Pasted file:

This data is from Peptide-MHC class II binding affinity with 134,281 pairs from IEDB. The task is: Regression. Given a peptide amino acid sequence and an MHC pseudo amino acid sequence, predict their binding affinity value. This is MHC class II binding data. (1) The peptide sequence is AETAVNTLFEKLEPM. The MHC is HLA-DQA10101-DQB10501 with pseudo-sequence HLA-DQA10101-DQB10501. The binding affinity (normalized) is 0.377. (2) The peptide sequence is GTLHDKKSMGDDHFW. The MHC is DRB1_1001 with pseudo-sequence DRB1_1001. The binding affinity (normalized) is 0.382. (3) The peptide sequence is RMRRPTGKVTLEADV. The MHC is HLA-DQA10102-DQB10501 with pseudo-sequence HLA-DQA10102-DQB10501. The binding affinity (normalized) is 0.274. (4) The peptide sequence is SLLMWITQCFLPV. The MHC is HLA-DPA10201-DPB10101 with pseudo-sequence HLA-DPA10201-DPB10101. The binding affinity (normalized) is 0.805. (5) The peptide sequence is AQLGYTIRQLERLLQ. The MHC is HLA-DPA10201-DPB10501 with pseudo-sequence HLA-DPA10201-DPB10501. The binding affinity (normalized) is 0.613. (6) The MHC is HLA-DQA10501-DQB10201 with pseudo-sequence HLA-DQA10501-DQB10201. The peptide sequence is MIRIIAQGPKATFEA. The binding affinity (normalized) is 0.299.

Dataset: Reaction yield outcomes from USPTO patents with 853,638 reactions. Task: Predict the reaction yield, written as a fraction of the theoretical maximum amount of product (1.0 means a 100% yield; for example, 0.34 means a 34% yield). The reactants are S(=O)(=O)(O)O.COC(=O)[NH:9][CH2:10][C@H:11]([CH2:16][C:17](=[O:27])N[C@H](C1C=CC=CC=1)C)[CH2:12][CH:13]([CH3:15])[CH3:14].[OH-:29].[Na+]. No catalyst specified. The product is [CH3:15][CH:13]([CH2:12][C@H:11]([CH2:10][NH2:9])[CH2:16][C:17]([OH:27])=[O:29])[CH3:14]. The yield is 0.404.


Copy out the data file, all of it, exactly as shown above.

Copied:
This data is from Peptide-MHC class II binding affinity with 134,281 pairs from IEDB. The task is: Regression. Given a peptide amino acid sequence and an MHC pseudo amino acid sequence, predict their binding affinity value. This is MHC class II binding data. (1) The peptide sequence is AETAVNTLFEKLEPM. The MHC is HLA-DQA10101-DQB10501 with pseudo-sequence HLA-DQA10101-DQB10501. The binding affinity (normalized) is 0.377. (2) The peptide sequence is GTLHDKKSMGDDHFW. The MHC is DRB1_1001 with pseudo-sequence DRB1_1001. The binding affinity (normalized) is 0.382. (3) The peptide sequence is RMRRPTGKVTLEADV. The MHC is HLA-DQA10102-DQB10501 with pseudo-sequence HLA-DQA10102-DQB10501. The binding affinity (normalized) is 0.274. (4) The peptide sequence is SLLMWITQCFLPV. The MHC is HLA-DPA10201-DPB10101 with pseudo-sequence HLA-DPA10201-DPB10101. The binding affinity (normalized) is 0.805. (5) The peptide sequence is AQLGYTIRQLERLLQ. The MHC is HLA-DPA10201-DPB10501 with pseudo-sequence HLA-DPA10201-DPB10501. The binding affinity (normalized) is 0.613. (6) The MHC is HLA-DQA10501-DQB10201 with pseudo-sequence HLA-DQA10501-DQB10201. The peptide sequence is MIRIIAQGPKATFEA. The binding affinity (normalized) is 0.299.

Dataset: Reaction yield outcomes from USPTO patents with 853,638 reactions. Task: Predict the reaction yield, written as a fraction of the theoretical maximum amount of product (1.0 means a 100% yield; for example, 0.34 means a 34% yield). The reactants are S(=O)(=O)(O)O.COC(=O)[NH:9][CH2:10][C@H:11]([CH2:16][C:17](=[O:27])N[C@H](C1C=CC=CC=1)C)[CH2:12][CH:13]([CH3:15])[CH3:14].[OH-:29].[Na+]. No catalyst specified. The product is [CH3:15][CH:13]([CH2:12][C@H:11]([CH2:10][NH2:9])[CH2:16][C:17]([OH:27])=[O:29])[CH3:14]. The yield is 0.404.